Tap Away: All About Mechanical Keyboards

If you don't like the mushy feel of most keyboards!

(SPOT.ph) The computer keyboard is often the most used input device for laptop or desktop computer users. Next to a mouse, this input setup has been mostly unchanged since personal computers were introduced. Those who have been using computers since the '80s may notice the return of a staple PC peripheral: the mechanical keyboards.

mechanical keyboards
PHOTO BY Redragon, HK Gaming ILLUSTRATION War Espejo

The most common type of keyboard found in most laptops and bundled with desktops are membrane keyboards, which is another type of keyboard. They are usually silent when you type, partly because of their construction: a dome-shaped rubber membrane sits below the keys and comes in contact with a circuit board when pressed. This simple technology is also found in other input devices such as game controllers. Because of its relatively inexpensive build, membrane keyboards have become the most common type of keyboards found in laptops and compact PC keyboards. 

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All About Mechanical Keyboards

Mechanical keyboards offer a lot of advantage over membrane keyboards. The first is positive tactile feedback. This is related to the core technology underneath mechanical keyboards. Each key has an encased spring-enabled mechanical switch. Pressing down on the keycap activates the switch underneath. For the user, there’s a satisfying click that can often be heard and felt.

There are three major types of mechanical switches, which are classified as linear, tactile, or clicky. Linear switches activate when fully pressed. Giving a half press activates a tactile switch while a clicky switch gives a click sound when activated, and there's no need to fully press a click switch to activate it. 

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Mechanical keyboards are often criticized because they are loud compared to membrane keyboards. They can be distracting to those who are used to standard keyboards. In mechanical keyboards, the positive feedback from the sound and the keypress let users type faster and more accurately without the mushy feel associated with membrane keyboards. There are also silent switches available for mechanical keyboards for those bothered with the sound.

The History of Mechanical Keyboards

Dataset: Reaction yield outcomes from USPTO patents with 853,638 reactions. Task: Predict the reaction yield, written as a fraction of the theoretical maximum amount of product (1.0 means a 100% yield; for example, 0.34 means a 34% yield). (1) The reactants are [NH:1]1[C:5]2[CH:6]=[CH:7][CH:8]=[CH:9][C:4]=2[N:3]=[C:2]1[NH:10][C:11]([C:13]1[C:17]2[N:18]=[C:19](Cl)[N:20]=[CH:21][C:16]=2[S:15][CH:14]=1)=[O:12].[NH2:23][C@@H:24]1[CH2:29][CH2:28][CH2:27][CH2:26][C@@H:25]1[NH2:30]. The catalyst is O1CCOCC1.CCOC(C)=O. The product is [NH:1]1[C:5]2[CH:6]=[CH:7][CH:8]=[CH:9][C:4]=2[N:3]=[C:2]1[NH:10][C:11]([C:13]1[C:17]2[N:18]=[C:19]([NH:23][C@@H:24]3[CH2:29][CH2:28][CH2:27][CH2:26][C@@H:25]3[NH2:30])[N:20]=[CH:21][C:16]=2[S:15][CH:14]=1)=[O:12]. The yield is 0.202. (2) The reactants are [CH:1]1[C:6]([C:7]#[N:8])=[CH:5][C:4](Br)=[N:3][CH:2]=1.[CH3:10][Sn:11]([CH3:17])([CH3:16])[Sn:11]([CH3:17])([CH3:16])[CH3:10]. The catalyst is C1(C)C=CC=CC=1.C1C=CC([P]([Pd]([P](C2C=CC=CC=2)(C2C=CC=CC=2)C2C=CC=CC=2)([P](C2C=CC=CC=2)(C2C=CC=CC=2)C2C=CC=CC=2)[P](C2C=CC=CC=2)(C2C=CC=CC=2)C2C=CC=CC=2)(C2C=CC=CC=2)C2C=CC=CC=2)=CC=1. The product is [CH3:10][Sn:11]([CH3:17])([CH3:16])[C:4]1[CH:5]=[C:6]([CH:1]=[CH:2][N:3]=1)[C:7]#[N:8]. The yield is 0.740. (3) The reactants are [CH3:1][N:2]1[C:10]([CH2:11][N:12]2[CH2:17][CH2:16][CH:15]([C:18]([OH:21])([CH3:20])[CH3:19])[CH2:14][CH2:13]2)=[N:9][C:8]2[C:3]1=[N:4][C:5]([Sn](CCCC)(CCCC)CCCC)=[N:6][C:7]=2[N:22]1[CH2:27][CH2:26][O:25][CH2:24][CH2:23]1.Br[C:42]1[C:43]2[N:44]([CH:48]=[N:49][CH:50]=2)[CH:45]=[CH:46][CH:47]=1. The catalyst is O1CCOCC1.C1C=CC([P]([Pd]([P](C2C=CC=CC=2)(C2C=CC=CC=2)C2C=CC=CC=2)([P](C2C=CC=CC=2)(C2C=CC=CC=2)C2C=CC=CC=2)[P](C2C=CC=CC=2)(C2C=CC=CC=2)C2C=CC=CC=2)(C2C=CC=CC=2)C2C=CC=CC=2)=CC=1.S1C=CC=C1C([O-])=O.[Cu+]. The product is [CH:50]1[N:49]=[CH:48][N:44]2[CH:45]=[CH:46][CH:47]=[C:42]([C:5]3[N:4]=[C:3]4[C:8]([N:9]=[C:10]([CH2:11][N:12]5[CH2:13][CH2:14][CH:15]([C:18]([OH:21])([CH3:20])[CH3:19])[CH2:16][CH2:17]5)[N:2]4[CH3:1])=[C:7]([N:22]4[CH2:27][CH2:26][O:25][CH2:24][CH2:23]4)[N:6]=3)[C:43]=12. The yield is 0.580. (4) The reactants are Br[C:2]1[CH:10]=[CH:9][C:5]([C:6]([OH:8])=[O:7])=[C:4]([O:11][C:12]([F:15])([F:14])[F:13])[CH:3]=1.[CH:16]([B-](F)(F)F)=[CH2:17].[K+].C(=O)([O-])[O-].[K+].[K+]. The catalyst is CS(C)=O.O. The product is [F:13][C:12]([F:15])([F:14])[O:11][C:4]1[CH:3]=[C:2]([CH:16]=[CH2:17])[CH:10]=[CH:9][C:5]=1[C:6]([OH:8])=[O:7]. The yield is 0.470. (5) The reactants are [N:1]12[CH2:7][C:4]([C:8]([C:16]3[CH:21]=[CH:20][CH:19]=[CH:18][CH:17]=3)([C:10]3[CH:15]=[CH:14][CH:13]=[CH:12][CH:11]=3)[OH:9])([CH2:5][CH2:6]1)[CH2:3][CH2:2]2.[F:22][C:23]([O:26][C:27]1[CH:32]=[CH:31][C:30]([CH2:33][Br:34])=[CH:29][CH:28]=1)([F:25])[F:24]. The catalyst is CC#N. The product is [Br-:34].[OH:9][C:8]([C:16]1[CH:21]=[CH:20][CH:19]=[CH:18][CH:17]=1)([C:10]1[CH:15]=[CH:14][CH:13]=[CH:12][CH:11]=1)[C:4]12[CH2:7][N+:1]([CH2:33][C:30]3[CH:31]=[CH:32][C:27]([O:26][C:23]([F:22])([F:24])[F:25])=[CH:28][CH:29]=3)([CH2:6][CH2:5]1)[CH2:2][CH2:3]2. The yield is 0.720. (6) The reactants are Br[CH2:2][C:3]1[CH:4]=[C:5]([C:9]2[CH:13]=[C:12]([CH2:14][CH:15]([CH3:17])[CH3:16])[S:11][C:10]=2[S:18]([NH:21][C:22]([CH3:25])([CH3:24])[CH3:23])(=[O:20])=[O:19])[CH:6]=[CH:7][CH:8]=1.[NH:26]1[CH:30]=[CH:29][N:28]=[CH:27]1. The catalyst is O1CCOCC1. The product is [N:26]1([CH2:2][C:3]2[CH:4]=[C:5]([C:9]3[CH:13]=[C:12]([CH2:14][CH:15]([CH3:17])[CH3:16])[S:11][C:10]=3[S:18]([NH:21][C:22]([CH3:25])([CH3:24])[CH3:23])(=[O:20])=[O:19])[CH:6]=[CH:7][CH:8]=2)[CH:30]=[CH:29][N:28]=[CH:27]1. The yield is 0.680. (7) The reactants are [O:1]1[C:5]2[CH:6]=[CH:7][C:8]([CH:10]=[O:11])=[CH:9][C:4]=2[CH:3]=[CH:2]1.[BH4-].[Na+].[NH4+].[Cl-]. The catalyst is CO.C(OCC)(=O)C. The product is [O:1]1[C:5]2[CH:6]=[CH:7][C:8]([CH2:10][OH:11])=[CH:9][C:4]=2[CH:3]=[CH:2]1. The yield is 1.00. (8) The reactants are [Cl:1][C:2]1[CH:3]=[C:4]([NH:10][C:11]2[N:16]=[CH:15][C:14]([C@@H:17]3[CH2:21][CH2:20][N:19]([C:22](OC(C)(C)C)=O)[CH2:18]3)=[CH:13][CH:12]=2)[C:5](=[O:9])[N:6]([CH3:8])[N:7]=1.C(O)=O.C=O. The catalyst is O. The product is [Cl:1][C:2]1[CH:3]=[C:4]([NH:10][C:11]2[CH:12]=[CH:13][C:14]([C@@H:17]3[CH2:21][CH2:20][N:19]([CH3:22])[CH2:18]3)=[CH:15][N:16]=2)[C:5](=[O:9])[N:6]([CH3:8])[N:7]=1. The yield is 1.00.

For those new to mechanical keyboards, you'd often hear the term Cherry MX switch. These types of switches came out during the '80s and were made by a German company called Cherry. The Cherry switch became a standard for a long time with a lot of makers copied the design and mechanism. It became ubiquitous partly because the original patent has already expired, making it easy for other makers to manufacture. The Cherry MX switch and its variants are still the most popular type of mechanical keyboard switch. Other well-known switch makers are Kailh which has the reputation of making quality switches, Logitech, Razer, and SteelSeries. Logitech also makes Romer-G switches in partnership with well-known Japanese maker Omron.

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Compared to a membrane keyboard, mechanical keyboards have a reputation for their robust build and durability. A keyboard with a Cherry MX switch can last from anywhere to 50 to 100 million keypresses or actuations. Membrane keyboards usually have a lifespan of 5 to 10 million. 

If a part of a membrane keyboard gets damaged, the entire assembly may need to be replaced. With mechanical keyboards, individual keys can be detached and easily replaced. The keycaps on top of the switches can also be removed if they are worn out or if the user wants a more customized look with specially-colored keys. This alone makes mechanical keyboards extremely configurable. Most mechanical keyboards also have programmable RGB lighting and key customization.

Membrane keyboards have a hard time detecting which key is pressed when keys are pressed simultaneously. In mechanical keyboards, every keypress is registered even if they are pressed at the same time. This feature, called rollover, is especially useful in games where multiple keys need to be pressed.

Most mechanical keyboards are connected to computers via USB but there are also wireless models. For those just using it in a home or office setting, the wired keyboards are highly recommended. 

Which Mechanical Keyboard to Get

In terms of price, mechanical keyboards cost more than the vanilla membrane keyboards but because of their durability and ease of switch replacements, they are a worthwhile investment. 

The Redragon Rudra mechanical keyboard costs only P1,595 and for the price, you get full RGB lighting with a solid metal base and 50 million keystroke durability. Another entry-level mechanical keyboard is the Redragon K587 MAGIC-WAND ultra-compact mechanical keyboard, which retails for P2,195.

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mechanical keyboards
Redragon Magic-Wand
PHOTO BY Redragon

The MSI Vigor GK50 (P3,599) is a low-profile mechanical gaming keyboard with a sleek futuristic look. Those looking for a splash of color can check out the HK Gaming GK61 (P2,390) mechanical keyboard, which has multiple backlit mode and hotswappable switches.

mechanical keyboards
HK Gaming G61
PHOTO BY HK Gaming
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Gundam fans may want to pick up the Asus ROG Strix Scope TKL Gundam Edition mechanical keyboard for P5,795. It comes with a stealth key that can hide apps and mute audio with one keypress. Meanwhile, the Razer BlackWidow Lite is a silent mechanical keyboard with ultra-cool aesthetics that retails for P4,750.

mechanical keyboards
Asus ROG Strix Scope TKL
PHOTO BY Data Blitz
mechanical keyboards
Razer BlackWidow Lite
PHOTO BY Data blitz
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